Restoration projects in the East Vale
Our first restoration project was the Elms Farm Pound of some 400 yards between Grove Top Lock and Lime Kiln Lock This forms a vital green corridor between Grove and Wantage and is a well-used footpath and amenity area. Some 20 plus years after our original work here we have renewed the lease and plan to make repairs to the dam at the entrance to Lime Kiln Lock and de-silt the canal bed.
The level of Mably Road to the west of Grove Top Lock necessitates a new route for the canal around the Denchworth Road/Mably Way Roundabouts. The site of the required bridge is protected in the outline planning for the Grove Airfield development.
With the rerouting of the restored canal, the historic Grove Top Lock will no longer be requred. This has presented an opportunity to preserve the outline of the lock and install a replica narrow boat. This is an exciting prospect and design has commenced.
To the west of Denchworth Road lie the various new housing developments. The historic canal route is protected, and a pre-planning application has been submitted for the new route planned to run around the north of Mably Way Roundabout and through the green space to connect with the historic route. The route was part of the Arup Engineering Study commissioned by the Canal Trust and part funded by the S106 funding from the adjacent housing development to the north. The design of the housing estate now incorporating Badger Close off Downsview Road was altered by the lead architects for the estate to allow for the eventual canal construction.
In between the new housing developments, the historic line of the canal was filled in during WW2 with the construction of the Grove Airfield, as far as the site of Hunters bridge. Westwards from here the canal re-appears in a cutting, albeit not at the original canal level. After the site of Stockham Bridge the footpath once again follows the towpath proper. The initial stretch is now overshadowed by a further housing development on the southern side. Walkers will notice that they have gravelled the footpath as far as a crossing point from the estate to a planned green area on the northern side. There is a new wooden footbridge crossing at this point.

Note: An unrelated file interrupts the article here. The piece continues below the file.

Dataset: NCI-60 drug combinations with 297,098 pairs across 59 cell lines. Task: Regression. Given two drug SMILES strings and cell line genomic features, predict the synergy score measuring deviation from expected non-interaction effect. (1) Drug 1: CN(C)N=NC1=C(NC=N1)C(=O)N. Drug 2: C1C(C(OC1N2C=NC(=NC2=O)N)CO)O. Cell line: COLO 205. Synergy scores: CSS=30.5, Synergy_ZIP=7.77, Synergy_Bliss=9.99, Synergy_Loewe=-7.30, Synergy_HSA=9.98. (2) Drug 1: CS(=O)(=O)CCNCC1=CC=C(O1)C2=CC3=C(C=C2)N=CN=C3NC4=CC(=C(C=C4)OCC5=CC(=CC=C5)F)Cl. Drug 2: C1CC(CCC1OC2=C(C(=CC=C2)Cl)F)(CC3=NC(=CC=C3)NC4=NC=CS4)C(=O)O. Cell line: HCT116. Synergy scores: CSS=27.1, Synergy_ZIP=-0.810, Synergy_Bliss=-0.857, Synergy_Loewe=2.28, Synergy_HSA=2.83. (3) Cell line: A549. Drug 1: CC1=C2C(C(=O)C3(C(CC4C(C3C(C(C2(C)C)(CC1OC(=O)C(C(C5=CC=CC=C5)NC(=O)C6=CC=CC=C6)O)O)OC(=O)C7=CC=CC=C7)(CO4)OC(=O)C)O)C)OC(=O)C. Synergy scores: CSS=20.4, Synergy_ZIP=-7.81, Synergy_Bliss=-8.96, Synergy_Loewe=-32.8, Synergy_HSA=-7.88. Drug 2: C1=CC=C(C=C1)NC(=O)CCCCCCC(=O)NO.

Going west from here, the middle stretch to East Challow is owned by the Canal Trust. Signage is planned to be installed to show the boundaries. This stretch will be an East Vale project for 2023. This pound between Stockham and East Challow was dredged and the footpath cleared around 20 years ago and again is a well - used footpath and unofficial cycle path. The canal at East Challow disappears into the back gardens of Canal Way. The arch bridge where the canal crossed below the A417 is long gone. The old Challow Brewery building later to become Nalder Engineering remains to the north of the canal line and has now been converted into flats.
Crossing the A417 the footpath continues to follow the towpath line albeit that the canal itself is now within the gardens of the adjacent properties. It shortly returns to view. Almost the entire canal length between East and West Challow (west of Silver Lane) is now in the possession of the canal trust following the granting of a long lease. Full restoration is planned. This will involve at least one lift bridge and several weirs. The only road bridge needed is at West Challow. Full project plans have not yet been formalised but work is ongoing along the pound.
At Silver Lane, West Challow the public footpath ends however a permissive footpath leads along the canal towpath to the West Challow- Childrey Bridleway. Here you will find the temporary bridge installed to allow for the diversion of the bridleway in order to rebuild the long lost flat wooden bridge. An arch bridge (judging by the shape of the brickwork on the bridge abutments) is shown on a 1914 Abandonment Plan for the Wantage Rural District Council as a flat plank bridge. This will be the design used for eventual re-instatement.
After the bridleway the canal route is on private land and not open to public access. A walk from West Challow village hall across the fields however leads to the Childrey New Road 600 yard section, some of which is public access along the towpath. At Childrey New Road we have a 600 yard stretch of restored canal ending at the eastern boundary with a new weir to control the water level and field drainage. This forms part of a good circular walk around Childrey.
From this point west there is no private access all the way to our border with the West Vale Branch. However the canal is largely intact along this secton with no locks and few structures and should be relatively easy to restore in due course.